In simple terms, direct GWPs are the warming effect of emitting 1 kg of a substance compared to 1 kg of CO2 over a specific time period usually 100 years. Substances with very short atmospheric lifetimes typically have direct GWPs that are very low (eg <10, or >1). Indirect GWPs for some substances, notably hydrocarbons, are referenced in the F-Gas Regulation in Annex IV and for some very low GWP substances, indirect GWPs can be much larger than their direct GWPs.

What are indirect GWPs? “Indirect radiative effects include the direct effects of degradation products or the radiative effects of changes in concentrations of greenhouse gases caused by the presence of the emitted gas or its degradation products.” From IPCC AR4. [1]

What is excluded from indirect GWPs? “Following the approach taken by the SAR and the TAR, the CO2 produced from oxidation of CH4, CO and NMVOCs of fossil origin is not included in the GWP estimates since this carbon has been included in the national CO2 inventories. This issue may need to be reconsidered as inventory guidelines are revised.” From IPCC AR4.

What is the magnitude of indirect GWPs? Direct effects of degradation products for the greenhouse gases are not considered to be significant. The indirect effects are linked to ozone formation or destruction, enhancement of stratospheric water vapour, changes in concentrations of the OH radical with the main effect of changing the lifetime of CH4, and secondary aerosol formation.” From IPCC AR4.

What contributes to indirect GWPs? For non-ozone depleting substances, such as the non-methane hydrocarbons (NMHCs) the main contributors to indirect GWPs are through tropospheric chemistry interactions, methane concentrations increase when the hydroxyl radicals are consumed by the more reactive organic compounds emitted during anthropogenic activities. The photochemical production of ozone, also a greenhouse gas, is also enhanced by an increased burden of NMHCs.[2]

The F-Gas Regulation 517/2014 in Annex IV references IPPC AR4 GWP values where available. The GWP values for hydrocarbons are the indirect GWP from AR4 (see table). A recent paper [3] has published revised indirect GWPs for some hydrocarbons and these are also shown in the table, with the indirect GWP component accounting for over 99% of the total GWP for propane and butane (over 95% for ethane).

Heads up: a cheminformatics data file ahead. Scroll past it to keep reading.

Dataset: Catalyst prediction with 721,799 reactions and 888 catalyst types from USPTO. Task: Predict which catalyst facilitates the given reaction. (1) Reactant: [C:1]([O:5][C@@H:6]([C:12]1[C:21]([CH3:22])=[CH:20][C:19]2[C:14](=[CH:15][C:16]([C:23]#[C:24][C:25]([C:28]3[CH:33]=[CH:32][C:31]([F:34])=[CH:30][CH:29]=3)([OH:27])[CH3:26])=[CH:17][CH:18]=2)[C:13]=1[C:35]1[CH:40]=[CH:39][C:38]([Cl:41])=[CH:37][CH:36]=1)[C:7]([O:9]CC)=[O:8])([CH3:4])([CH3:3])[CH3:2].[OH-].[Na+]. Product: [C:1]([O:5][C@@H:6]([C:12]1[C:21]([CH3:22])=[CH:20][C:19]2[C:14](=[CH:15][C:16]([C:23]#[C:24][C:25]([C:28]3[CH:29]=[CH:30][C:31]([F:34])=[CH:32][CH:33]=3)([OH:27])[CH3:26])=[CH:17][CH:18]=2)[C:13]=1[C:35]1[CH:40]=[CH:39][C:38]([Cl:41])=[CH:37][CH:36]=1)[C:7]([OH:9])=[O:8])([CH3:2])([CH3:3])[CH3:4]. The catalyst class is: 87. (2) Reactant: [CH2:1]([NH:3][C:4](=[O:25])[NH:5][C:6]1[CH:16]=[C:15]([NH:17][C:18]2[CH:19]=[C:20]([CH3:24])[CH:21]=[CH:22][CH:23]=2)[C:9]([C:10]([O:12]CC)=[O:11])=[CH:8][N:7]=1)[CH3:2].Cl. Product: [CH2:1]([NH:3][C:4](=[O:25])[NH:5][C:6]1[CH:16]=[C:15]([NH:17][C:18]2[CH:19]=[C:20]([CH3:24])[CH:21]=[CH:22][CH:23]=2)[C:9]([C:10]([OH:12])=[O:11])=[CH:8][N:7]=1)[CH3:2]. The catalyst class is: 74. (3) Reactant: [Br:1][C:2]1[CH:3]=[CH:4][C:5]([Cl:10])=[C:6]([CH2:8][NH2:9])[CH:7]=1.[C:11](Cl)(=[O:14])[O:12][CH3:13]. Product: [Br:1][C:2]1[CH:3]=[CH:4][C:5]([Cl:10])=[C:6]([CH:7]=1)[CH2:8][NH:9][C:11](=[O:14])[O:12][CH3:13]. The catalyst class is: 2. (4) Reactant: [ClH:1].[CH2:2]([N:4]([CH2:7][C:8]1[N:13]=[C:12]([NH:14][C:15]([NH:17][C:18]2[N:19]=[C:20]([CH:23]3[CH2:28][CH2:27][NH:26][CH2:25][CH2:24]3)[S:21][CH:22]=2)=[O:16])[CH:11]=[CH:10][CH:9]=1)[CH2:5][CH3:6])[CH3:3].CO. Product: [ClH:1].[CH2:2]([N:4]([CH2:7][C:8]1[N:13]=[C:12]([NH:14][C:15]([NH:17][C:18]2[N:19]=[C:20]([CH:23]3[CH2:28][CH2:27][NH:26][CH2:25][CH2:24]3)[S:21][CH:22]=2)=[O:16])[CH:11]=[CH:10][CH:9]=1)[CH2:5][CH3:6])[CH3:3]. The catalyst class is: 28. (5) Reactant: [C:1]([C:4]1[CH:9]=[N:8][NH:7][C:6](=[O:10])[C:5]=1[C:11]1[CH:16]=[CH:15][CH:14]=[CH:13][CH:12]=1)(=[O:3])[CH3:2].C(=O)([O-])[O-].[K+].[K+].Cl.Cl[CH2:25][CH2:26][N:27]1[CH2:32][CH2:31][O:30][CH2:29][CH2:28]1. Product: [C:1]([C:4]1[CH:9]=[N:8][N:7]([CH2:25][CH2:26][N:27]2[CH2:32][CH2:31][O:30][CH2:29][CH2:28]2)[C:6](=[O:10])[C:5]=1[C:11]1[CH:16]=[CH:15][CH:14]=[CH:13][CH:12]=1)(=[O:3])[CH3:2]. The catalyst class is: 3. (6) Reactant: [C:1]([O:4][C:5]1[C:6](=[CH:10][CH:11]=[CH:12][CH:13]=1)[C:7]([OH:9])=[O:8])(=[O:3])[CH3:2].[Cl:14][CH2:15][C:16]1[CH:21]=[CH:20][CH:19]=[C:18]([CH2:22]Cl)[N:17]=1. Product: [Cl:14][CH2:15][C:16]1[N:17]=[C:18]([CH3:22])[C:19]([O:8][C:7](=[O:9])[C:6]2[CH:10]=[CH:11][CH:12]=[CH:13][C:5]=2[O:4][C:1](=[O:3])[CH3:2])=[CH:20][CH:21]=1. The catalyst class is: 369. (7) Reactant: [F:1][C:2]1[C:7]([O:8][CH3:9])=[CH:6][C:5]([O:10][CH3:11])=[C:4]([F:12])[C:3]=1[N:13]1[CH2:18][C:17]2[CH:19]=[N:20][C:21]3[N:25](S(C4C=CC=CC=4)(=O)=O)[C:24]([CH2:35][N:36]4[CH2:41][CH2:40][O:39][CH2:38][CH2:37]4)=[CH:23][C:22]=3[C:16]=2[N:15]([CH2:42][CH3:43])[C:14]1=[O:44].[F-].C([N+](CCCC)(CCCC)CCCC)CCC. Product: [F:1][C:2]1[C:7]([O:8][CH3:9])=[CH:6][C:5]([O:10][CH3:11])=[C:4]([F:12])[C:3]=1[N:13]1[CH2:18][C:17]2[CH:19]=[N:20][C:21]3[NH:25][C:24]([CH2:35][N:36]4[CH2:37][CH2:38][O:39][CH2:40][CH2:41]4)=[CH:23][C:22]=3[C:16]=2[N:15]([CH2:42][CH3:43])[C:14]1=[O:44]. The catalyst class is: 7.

For other short-lived substances, such as the very low GWP HFOs, indirect GWPs are not reported in AR4 or AR5. Their potential for formation of photochemical ozone at ground level is low for these compounds (compared to the HCs), which might be expected to influence their indirect GWPs. The recent Scientific Assessment Report for Ozone stated [4] “The photochemical ozone creation potentials of HCFCs, HFCs, and HFOs are very small, and tropospheric ozone formation resulting from their degradation is of negligible importance”. There does not appear to be any published literature on any possible indirect GWP methane concentration effect.

Even taking into account indirect GWPs, for all these very low GWP substances, the RTOC 2018 report considers that GWPs<30 are ultra-low or negligible. [6]

Reproduced From RTOC 2018 page 41

[1] IPCC AR4 Chapter 2 Changes in Atmospheric Constituents and in Radiative Forcing 2.10.3 Indirect GWPs page 214
[2] IPCC/TEAP Special Report: Safeguarding the Ozone Layer and the Global Climate System page 163
[3] Lifetimes, direct and indirect radiative forcing, and global warming potentials of ethane (C2H6), propane (C3H8), and butane (C4H10), Atmos. Sci. Lett. 2018;19:e804. Øivind Hodnebrog, Stig B. Dalsøren, Gunnar Myhre, Center for International Climate and Environmental Research-Oslo (CICERO), Oslo, Norway
[4] See the 2018 Scientific Assessment of Ozone Depletion Section 6.2.2
[5] IPCC AR4 Chapter 2 Changes in Atmospheric Constituents and in Radiative Forcing Table 2.15
[6] 2018 TOC Refrigeration, A/C and Heat Pumps Assessment Report Chapter 2 Refrigerants page 41